An endoscopy procedure uses imaging to assess your body tissues and organs, including the gastrointestinal (GI) tract. By viewing your GI tract, your doctor can diagnose several medical conditions.
There are different endoscopy techniques available, and one among them is capsule endoscopy.
Read on to learn more about this technique, the procedures involved, and its uses.
Capsule endoscopy, also known as video capsule endoscopy or wireless capsule endoscopy, uses a tiny wireless camera placed in a pill-sized capsule to take pictures of your GI tract. When you swallow the capsule, the camera begins to move through your GI tract and takes several pictures, which are then transferred to a recording device around your waist.
Though capsule endoscopy can help visualize several GI tract parts, it is specifically used to view the small intestine, which is difficult to access with conventional endoscopy techniques.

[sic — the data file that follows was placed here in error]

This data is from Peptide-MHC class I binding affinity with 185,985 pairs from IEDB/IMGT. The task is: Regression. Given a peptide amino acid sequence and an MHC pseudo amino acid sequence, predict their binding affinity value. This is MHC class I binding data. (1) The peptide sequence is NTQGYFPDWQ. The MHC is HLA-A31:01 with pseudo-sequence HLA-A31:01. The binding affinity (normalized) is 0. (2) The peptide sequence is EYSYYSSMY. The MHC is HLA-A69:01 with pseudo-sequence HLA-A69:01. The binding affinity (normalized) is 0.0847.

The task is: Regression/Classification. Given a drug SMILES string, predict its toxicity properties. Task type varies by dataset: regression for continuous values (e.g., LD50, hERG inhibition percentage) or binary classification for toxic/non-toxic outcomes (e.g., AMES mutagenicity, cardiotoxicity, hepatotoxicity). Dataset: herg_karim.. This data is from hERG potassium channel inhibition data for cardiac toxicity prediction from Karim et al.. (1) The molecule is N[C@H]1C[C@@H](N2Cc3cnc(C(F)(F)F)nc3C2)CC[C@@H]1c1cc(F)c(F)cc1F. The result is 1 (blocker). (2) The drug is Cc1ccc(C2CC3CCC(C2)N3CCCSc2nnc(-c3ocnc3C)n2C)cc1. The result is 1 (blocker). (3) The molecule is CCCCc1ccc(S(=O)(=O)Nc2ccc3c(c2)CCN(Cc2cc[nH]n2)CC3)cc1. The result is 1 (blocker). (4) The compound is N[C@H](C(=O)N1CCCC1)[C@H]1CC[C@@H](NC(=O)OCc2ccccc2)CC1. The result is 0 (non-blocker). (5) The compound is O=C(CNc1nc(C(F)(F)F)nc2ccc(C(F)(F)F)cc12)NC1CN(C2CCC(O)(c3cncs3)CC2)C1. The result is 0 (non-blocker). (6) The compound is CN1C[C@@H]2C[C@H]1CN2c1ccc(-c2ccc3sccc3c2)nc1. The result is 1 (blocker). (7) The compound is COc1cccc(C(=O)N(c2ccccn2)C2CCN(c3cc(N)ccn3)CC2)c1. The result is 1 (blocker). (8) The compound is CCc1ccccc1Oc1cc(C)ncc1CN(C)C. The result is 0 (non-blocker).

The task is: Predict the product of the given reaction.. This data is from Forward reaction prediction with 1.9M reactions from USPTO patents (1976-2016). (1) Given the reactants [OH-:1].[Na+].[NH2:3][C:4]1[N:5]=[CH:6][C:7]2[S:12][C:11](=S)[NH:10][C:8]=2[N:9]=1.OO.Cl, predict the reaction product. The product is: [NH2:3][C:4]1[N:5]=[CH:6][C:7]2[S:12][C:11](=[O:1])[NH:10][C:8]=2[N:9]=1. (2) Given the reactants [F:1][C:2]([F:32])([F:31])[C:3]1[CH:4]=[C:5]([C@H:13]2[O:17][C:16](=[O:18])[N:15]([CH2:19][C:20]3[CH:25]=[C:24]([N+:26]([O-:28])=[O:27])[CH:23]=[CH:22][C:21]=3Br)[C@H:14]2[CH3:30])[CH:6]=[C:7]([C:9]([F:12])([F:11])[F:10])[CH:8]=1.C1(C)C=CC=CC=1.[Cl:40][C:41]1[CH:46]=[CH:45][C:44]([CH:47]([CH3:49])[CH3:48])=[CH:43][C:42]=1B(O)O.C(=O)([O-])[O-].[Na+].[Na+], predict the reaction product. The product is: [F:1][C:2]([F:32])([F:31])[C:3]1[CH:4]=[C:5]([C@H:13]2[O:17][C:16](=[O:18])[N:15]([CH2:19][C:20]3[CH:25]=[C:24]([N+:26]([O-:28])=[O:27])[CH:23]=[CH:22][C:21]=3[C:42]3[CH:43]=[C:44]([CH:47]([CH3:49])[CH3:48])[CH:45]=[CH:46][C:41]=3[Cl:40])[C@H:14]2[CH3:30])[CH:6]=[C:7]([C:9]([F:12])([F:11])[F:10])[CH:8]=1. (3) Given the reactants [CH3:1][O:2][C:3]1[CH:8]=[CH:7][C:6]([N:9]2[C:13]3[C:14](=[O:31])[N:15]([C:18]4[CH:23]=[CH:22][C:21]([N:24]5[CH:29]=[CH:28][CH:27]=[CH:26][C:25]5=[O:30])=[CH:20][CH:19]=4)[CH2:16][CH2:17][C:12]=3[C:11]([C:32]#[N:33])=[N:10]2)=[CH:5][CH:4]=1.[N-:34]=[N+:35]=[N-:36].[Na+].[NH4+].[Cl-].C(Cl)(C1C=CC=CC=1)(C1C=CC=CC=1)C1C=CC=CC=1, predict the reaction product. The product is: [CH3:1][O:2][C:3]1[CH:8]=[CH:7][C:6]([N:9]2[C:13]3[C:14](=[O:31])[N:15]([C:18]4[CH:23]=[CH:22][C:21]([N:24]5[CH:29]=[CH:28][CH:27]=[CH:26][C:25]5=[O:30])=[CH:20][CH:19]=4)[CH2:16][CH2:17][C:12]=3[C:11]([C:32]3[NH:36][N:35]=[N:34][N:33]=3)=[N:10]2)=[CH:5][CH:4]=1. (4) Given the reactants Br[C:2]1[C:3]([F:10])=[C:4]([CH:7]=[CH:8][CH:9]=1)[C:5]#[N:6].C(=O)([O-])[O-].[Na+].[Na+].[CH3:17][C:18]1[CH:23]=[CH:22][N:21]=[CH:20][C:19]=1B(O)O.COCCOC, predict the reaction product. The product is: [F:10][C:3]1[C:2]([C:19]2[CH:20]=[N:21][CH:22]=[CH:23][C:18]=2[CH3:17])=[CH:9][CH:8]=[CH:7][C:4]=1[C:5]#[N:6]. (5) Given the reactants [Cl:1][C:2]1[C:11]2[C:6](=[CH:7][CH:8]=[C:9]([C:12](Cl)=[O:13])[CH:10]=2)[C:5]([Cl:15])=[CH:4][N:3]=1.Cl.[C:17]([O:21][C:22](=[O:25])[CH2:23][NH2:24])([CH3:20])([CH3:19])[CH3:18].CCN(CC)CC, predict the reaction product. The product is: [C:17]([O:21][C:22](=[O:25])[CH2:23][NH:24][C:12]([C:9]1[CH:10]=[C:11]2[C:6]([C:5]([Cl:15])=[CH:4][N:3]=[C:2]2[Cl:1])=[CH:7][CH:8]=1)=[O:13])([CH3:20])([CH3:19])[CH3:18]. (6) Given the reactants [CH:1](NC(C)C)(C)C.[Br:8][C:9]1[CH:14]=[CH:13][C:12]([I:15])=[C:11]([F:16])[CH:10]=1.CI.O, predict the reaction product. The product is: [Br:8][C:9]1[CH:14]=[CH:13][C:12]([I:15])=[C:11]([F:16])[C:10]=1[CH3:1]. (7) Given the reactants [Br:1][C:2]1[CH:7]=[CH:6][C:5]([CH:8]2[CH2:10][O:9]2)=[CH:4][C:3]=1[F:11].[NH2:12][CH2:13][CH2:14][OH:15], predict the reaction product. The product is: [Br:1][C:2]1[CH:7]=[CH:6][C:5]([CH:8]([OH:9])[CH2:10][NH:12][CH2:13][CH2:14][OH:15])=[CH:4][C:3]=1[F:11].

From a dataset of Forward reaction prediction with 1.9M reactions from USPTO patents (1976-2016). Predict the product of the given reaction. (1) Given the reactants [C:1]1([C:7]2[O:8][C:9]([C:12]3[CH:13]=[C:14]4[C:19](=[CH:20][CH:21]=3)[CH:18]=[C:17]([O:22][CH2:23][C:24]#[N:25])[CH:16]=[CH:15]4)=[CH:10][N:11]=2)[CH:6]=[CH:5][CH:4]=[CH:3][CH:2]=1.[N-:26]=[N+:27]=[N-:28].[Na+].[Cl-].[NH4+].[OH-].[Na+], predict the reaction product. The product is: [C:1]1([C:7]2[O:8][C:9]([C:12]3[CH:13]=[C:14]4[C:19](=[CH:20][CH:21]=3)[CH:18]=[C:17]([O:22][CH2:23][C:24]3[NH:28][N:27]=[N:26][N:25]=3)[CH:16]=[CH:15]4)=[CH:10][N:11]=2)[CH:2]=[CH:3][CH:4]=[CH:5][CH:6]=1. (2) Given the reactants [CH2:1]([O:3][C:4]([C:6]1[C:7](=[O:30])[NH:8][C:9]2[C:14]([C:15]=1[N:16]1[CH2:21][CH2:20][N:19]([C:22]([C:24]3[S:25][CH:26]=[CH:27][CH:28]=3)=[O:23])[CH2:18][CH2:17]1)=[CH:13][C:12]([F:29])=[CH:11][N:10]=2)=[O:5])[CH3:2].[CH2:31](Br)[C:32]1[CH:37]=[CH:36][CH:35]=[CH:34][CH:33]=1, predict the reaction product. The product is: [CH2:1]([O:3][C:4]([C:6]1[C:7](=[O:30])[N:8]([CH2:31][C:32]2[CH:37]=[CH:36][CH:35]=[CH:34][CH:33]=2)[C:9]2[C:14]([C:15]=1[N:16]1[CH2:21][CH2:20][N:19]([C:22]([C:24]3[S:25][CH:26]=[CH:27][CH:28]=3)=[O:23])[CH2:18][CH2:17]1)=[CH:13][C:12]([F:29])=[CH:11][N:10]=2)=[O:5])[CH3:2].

Capsule endoscopy is performed to detect:
Though capsule endoscopy is a safe procedure, it poses a small risk of the capsule getting stuck in your GI tract. This is common in people experiencing a narrowing in their GI tract due to:
Generally, the capsule that is stuck will pass on its own, but it may cause symptoms, such as vomiting, abdominal pain, and nausea. In such circumstances, surgery may be required to remove it.
Your doctor may use the following before a capsule endoscopy to evaluate the chances of capsule retention:
Capsule endoscopy may not be recommended if you:
During the Procedure
If 8 hours have passed or the capsule passes out during a bowel movement, you should visit your doctor to get the electrodes and recording device removed.
Your doctor will transfer the images from the recording device to a computer with specialized software that will create a video by grouping the images. Then, they will watch the video to look for any abnormalities and act accordingly.
Contact us today if you are looking for the best GI surgeon in Alaska to diagnose and treat your GI conditions.